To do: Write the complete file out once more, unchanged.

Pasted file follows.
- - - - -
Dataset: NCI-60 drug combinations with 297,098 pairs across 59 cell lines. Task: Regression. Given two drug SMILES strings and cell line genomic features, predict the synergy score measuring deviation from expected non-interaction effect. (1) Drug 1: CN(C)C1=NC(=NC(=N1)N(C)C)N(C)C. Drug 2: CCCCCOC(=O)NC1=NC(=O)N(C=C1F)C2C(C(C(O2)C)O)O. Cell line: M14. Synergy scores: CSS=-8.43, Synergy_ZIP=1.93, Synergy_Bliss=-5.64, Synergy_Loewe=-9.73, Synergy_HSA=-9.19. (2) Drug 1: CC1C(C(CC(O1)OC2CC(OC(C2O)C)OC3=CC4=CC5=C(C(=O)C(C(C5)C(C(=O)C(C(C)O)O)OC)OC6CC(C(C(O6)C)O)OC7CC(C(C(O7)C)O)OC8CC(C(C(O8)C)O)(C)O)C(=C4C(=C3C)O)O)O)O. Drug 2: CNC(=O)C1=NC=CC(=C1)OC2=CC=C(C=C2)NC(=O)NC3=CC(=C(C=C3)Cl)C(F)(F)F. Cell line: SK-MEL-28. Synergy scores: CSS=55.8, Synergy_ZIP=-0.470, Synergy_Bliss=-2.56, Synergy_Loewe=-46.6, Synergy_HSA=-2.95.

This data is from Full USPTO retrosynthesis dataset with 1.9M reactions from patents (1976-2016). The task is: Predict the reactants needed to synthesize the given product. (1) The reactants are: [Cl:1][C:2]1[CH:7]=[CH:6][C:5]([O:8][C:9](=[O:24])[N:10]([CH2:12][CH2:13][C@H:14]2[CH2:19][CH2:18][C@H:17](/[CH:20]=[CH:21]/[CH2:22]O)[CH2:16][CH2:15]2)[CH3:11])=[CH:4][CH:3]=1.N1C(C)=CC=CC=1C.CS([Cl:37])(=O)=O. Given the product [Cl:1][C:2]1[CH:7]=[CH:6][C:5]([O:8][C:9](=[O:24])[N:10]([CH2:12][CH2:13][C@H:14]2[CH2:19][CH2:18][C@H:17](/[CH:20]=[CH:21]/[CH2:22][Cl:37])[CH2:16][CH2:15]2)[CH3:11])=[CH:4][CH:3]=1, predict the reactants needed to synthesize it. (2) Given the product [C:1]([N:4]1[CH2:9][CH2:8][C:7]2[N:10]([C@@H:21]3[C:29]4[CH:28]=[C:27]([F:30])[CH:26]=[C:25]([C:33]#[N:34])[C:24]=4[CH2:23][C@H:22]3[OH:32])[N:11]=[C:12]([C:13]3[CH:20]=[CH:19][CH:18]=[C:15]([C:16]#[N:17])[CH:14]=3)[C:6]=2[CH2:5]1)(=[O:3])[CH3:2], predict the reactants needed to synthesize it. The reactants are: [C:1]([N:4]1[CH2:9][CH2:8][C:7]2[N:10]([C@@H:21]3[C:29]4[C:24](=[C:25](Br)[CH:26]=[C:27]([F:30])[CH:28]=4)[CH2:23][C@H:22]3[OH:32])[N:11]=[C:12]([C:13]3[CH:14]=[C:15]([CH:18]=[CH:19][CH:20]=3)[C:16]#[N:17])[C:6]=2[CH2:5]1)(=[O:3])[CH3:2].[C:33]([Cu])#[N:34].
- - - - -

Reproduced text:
Dataset: NCI-60 drug combinations with 297,098 pairs across 59 cell lines. Task: Regression. Given two drug SMILES strings and cell line genomic features, predict the synergy score measuring deviation from expected non-interaction effect. (1) Drug 1: CN(C)C1=NC(=NC(=N1)N(C)C)N(C)C. Drug 2: CCCCCOC(=O)NC1=NC(=O)N(C=C1F)C2C(C(C(O2)C)O)O. Cell line: M14. Synergy scores: CSS=-8.43, Synergy_ZIP=1.93, Synergy_Bliss=-5.64, Synergy_Loewe=-9.73, Synergy_HSA=-9.19. (2) Drug 1: CC1C(C(CC(O1)OC2CC(OC(C2O)C)OC3=CC4=CC5=C(C(=O)C(C(C5)C(C(=O)C(C(C)O)O)OC)OC6CC(C(C(O6)C)O)OC7CC(C(C(O7)C)O)OC8CC(C(C(O8)C)O)(C)O)C(=C4C(=C3C)O)O)O)O. Drug 2: CNC(=O)C1=NC=CC(=C1)OC2=CC=C(C=C2)NC(=O)NC3=CC(=C(C=C3)Cl)C(F)(F)F. Cell line: SK-MEL-28. Synergy scores: CSS=55.8, Synergy_ZIP=-0.470, Synergy_Bliss=-2.56, Synergy_Loewe=-46.6, Synergy_HSA=-2.95.

This data is from Full USPTO retrosynthesis dataset with 1.9M reactions from patents (1976-2016). The task is: Predict the reactants needed to synthesize the given product. (1) The reactants are: [Cl:1][C:2]1[CH:7]=[CH:6][C:5]([O:8][C:9](=[O:24])[N:10]([CH2:12][CH2:13][C@H:14]2[CH2:19][CH2:18][C@H:17](/[CH:20]=[CH:21]/[CH2:22]O)[CH2:16][CH2:15]2)[CH3:11])=[CH:4][CH:3]=1.N1C(C)=CC=CC=1C.CS([Cl:37])(=O)=O. Given the product [Cl:1][C:2]1[CH:7]=[CH:6][C:5]([O:8][C:9](=[O:24])[N:10]([CH2:12][CH2:13][C@H:14]2[CH2:19][CH2:18][C@H:17](/[CH:20]=[CH:21]/[CH2:22][Cl:37])[CH2:16][CH2:15]2)[CH3:11])=[CH:4][CH:3]=1, predict the reactants needed to synthesize it. (2) Given the product [C:1]([N:4]1[CH2:9][CH2:8][C:7]2[N:10]([C@@H:21]3[C:29]4[CH:28]=[C:27]([F:30])[CH:26]=[C:25]([C:33]#[N:34])[C:24]=4[CH2:23][C@H:22]3[OH:32])[N:11]=[C:12]([C:13]3[CH:20]=[CH:19][CH:18]=[C:15]([C:16]#[N:17])[CH:14]=3)[C:6]=2[CH2:5]1)(=[O:3])[CH3:2], predict the reactants needed to synthesize it. The reactants are: [C:1]([N:4]1[CH2:9][CH2:8][C:7]2[N:10]([C@@H:21]3[C:29]4[C:24](=[C:25](Br)[CH:26]=[C:27]([F:30])[CH:28]=4)[CH2:23][C@H:22]3[OH:32])[N:11]=[C:12]([C:13]3[CH:14]=[C:15]([CH:18]=[CH:19][CH:20]=3)[C:16]#[N:17])[C:6]=2[CH2:5]1)(=[O:3])[CH3:2].[C:33]([Cu])#[N:34].